Searching over 5,500,000 cases.


searching
Buy This Entire Record For $7.95

Download the entire decision to receive the complete text, official citation,
docket number, dissents and concurrences, and footnotes for this case.

Learn more about what you receive with purchase of this case.

Willins v. Ludwig

Decided: September 25, 1947.

SAM WILLINS, PLAINTIFF-APPELLANT,
v.
KURT LUDWIG, DEFENDANT-RESPONDENT



On appeal from the Bergen County Circuit.

For the plaintiff-appellant, Siegler & Siegler (Irving Siegler, of counsel).

For the defendant-respondent, Cox & Walburg (William H. D. Cox, of counsel).

Burling

The opinion of the court was delivered by

BURLING, J. This is an action at law sounding in tort based upon the alleged actionable negligence of the defendant. The ground of appeal is: "because the trial court erroneously entered a judgment of nonsuit at the close of the plaintiff's case on motion of the defendant."

It is well established that on a motion for a nonsuit the defendant admits the truth of the plaintiff's evidence and of every favorable inference fairly to be deduced therefrom, but denies their sufficiency in law.

From the stipulation of the defendant-respondent, it appears he held a license to operate a tavern and did so operate one at No. 2 Belmont Avenue, in the Township of Garfield, County of Bergen, New Jersey, on the 15th day of May, 1945, the date of the event hereinafter referred to. From the evidence it appears that the plaintiff-appellant was a shoe salesman, who sold shoes by canvassing from house to house. A customer suggested to him that he call upon Mrs. Ludwig, wife of the defendant-respondent, and as a result of this suggestion, he called at the aforesaid tavern where she was

standing behind the bar and busily engaged. She said to the plaintiff, "Would you do me a favor and come around some other time?" About two weeks thereafter he returned to the tavern, on May 15th, 1945, for the purpose of making a sale of shoes to Mrs. Ludwig. She bought a pair of shoes from him. So far as the testimony shows, the sole purpose of the plaintiff in entering the tavern was to make a sale of shoes to Mrs. Ludwig. After making the sale, the plaintiff said to Mrs. Ludwig: "Mrs. Ludwig, may I go to the men's room?" to which she replied, "Yes."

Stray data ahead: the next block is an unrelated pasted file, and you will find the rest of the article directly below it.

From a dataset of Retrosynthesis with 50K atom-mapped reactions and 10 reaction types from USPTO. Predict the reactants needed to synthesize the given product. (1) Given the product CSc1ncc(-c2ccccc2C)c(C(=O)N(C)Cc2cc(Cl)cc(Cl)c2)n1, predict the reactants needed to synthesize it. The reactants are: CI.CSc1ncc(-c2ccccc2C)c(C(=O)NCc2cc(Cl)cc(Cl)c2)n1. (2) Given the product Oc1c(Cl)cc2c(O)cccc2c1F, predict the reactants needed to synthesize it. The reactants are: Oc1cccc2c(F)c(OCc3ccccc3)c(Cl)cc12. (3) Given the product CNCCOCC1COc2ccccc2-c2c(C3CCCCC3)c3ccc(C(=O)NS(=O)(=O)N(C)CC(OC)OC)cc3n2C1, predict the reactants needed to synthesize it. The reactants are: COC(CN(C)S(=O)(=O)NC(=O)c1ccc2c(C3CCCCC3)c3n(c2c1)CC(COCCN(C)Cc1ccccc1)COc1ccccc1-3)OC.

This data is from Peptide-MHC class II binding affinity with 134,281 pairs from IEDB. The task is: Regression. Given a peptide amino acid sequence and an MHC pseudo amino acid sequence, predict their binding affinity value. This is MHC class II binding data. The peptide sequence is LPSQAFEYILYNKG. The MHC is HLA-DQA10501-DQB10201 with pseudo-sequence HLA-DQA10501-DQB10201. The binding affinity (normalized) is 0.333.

To use plaintiff-appellant's words, then this occurred: "So I walked back, thinking it was on the right side, and as I walked back she hollers, she said, 'No, it is in the corner; it is in the corner.' Well, I didn't look, I simply walked right on, and opened the corner door, which was dark, and, just about as I put my foot in, the air, you might say, she hollers, 'That is the wrong place.' But it was too late, because I thought I was stepping on a floor, and that I was stepping in the space; and I just went right down about ten feet. It was dark in there, and you couldn't see. As I opened the door, it was dark." He fell down the cellar stairway to the basement and sustained injuries.

At the end of the plaintiff-appellant's case, the motion was made on behalf of the defendant-respondent, Kurt Ludwig, for a nonsuit upon two grounds: First, that there was no evidence of negligence upon the part of the defendant, Kurt Ludwig, and second, that the plaintiff was guilty of contributory negligence as a matter of law. After argument, the motion for nonsuit was granted by Circuit Court Judge J. Wallace Leyden. It is from the judgment following this ruling of the court that the present appeal is taken.

In granting the motion the court stated:

"Now I think the case stands or falls upon the argument of Mr. Cox that he was not in there on the invitation of the owner; he didn't come there to drink; he went there to sell shoes. And the mere fact that the owner of the premises may have passively acquiesced in the use of his ...


Buy This Entire Record For $7.95

Download the entire decision to receive the complete text, official citation,
docket number, dissents and concurrences, and footnotes for this case.

Learn more about what you receive with purchase of this case.